There is always a palpable sense of tension around and players are left on guard which is the greatest compliment a player can give a game with horror elements.
As mentioned, the sprawling city turning into a ghost town is incredibly effective.
The main story is serviceable and trucks along nicely, but the true meat of the game lies in the side quests.
Through the side-quests, the game stretches out into a quirky and kooky jaunt through Tokyo, and it's a testament to the structure of the game that none of the side-quests feels superfluous.
Players will want to tackle the side quests because it grants them good XP bonuses, and most crucially, players want to mine every bit of story and world-building out of the experience.
'Ghostwire: Tokyo' is one of our favourite game worlds to explore in a long time, and the game encourages players to explore and find these little stories dotted across the map.
A good chunk of the game is spent in combat, and the combat system is a simple concept done masterfully well.
There is an almost rhythmic quality to taking on enemies, weakening them and finishing them off, and considering you'll have to do this a lot, the game does a great job of keeping you on your toes.
The combat has more in common with the modern 'Doom' games than it does something like 'Elden Ring' which makes sense, as Shinichirō Hara, who worked on the 2016 version of 'Doom' is the combat director on this game.
Combat is free-flowing and fun and encourages players to mix it up, and while the upgrade menu is pretty simple, it's streamlined enough that players can get on with the action without worrying about having to worry about sinking skill points into a certain branch.
The tight focus of 'Ghostwire: Tokyo' makes for an experience that keeps players on track, but also encourages players to go off the beaten path.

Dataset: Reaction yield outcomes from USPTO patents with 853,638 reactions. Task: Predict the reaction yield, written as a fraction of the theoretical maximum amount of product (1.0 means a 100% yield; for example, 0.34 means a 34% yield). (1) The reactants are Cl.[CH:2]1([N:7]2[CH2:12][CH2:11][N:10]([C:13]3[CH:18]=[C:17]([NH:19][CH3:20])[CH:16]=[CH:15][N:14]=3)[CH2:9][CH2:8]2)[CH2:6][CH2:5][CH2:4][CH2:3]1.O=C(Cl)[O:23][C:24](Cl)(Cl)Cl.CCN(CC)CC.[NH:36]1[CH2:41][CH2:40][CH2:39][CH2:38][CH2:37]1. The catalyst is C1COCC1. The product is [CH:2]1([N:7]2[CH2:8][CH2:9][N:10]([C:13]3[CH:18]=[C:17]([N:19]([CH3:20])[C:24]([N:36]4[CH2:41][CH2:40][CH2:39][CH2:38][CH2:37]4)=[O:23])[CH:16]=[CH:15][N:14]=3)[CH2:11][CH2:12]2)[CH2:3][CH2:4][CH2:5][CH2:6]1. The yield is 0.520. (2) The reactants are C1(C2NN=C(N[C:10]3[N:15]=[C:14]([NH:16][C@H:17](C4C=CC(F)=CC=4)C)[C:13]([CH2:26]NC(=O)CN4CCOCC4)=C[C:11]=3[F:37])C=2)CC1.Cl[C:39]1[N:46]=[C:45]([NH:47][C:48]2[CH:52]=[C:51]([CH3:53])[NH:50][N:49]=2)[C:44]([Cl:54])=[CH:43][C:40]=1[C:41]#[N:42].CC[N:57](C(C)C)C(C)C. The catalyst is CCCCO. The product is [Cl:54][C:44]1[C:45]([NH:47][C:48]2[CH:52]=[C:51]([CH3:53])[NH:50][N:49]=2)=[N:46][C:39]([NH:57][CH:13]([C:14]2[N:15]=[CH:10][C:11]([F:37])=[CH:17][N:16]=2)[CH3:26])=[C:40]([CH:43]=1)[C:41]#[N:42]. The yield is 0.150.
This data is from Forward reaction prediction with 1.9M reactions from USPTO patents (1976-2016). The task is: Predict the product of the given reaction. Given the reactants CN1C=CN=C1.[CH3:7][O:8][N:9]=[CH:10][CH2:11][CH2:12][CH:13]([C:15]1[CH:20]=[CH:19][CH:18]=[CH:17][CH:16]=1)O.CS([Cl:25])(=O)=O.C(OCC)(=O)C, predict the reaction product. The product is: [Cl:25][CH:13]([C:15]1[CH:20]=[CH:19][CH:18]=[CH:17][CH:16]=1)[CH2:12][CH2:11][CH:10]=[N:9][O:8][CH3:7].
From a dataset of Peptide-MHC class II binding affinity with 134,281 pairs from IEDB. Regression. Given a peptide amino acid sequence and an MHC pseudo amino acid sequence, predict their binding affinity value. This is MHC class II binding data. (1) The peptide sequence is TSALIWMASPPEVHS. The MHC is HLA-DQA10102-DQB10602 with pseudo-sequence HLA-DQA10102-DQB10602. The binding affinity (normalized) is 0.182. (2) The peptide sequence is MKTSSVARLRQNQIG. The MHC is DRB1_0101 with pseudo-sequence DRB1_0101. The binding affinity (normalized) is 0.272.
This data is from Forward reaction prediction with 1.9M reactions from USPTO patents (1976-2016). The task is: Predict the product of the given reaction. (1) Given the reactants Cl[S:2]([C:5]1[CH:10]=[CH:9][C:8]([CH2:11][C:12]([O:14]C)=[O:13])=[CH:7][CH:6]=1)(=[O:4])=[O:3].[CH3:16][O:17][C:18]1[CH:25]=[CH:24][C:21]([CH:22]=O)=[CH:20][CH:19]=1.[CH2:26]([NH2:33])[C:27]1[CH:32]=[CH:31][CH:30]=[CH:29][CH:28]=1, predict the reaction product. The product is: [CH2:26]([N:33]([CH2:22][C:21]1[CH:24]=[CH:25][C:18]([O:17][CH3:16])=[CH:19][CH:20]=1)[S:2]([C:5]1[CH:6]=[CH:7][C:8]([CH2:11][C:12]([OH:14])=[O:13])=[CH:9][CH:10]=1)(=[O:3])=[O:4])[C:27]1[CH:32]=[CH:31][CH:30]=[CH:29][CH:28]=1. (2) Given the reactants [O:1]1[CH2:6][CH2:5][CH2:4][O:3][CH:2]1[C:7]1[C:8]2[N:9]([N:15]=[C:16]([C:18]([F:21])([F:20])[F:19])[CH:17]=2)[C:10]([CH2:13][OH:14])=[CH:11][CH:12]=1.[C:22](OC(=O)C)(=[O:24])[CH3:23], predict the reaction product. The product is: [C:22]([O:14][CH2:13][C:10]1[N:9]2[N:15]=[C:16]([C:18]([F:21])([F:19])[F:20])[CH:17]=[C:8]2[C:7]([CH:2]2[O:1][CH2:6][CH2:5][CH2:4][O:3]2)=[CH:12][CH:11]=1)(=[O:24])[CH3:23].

As mentioned, the story itself is interesting enough to keep players going, but the real meat of the game lies in its quirky side-stories, and as you unlock new parts of the map, players will want to tackle the side stories just to see what kooky experience they'll have next.
Through The Wire
'Ghostwire: Tokyo' is one of the year's biggest surprises purely because it keeps players guessing.
The game is endlessly inventive and clever, with the horror walking the fine line between creepy and scary.
There is some truly imaginative design on display, with rooms re-arranging themselves on the fly, and shambling headless school girls trying to get a piece of you.
An emphasis on verticality also works wonders, and players are encouraged to leap around to get the jump on enemies or scout out the next location.
The sound design on this game is a marvel in of itself, and we'd encourage players to buy the Pulse 3D headset for PlayStation 5 just to experience the brilliant sound design for themself.
All told, 'Ghostwire: Tokyo' is a pleasant surprise that takes the best parts of other games yet its still crafts its own unique path.
With any luck, this game will spawn a franchise where players must investigate ghostly goings-on in cities around the world.
May we be the first to recommend: 'Ghostwire: Athlone'?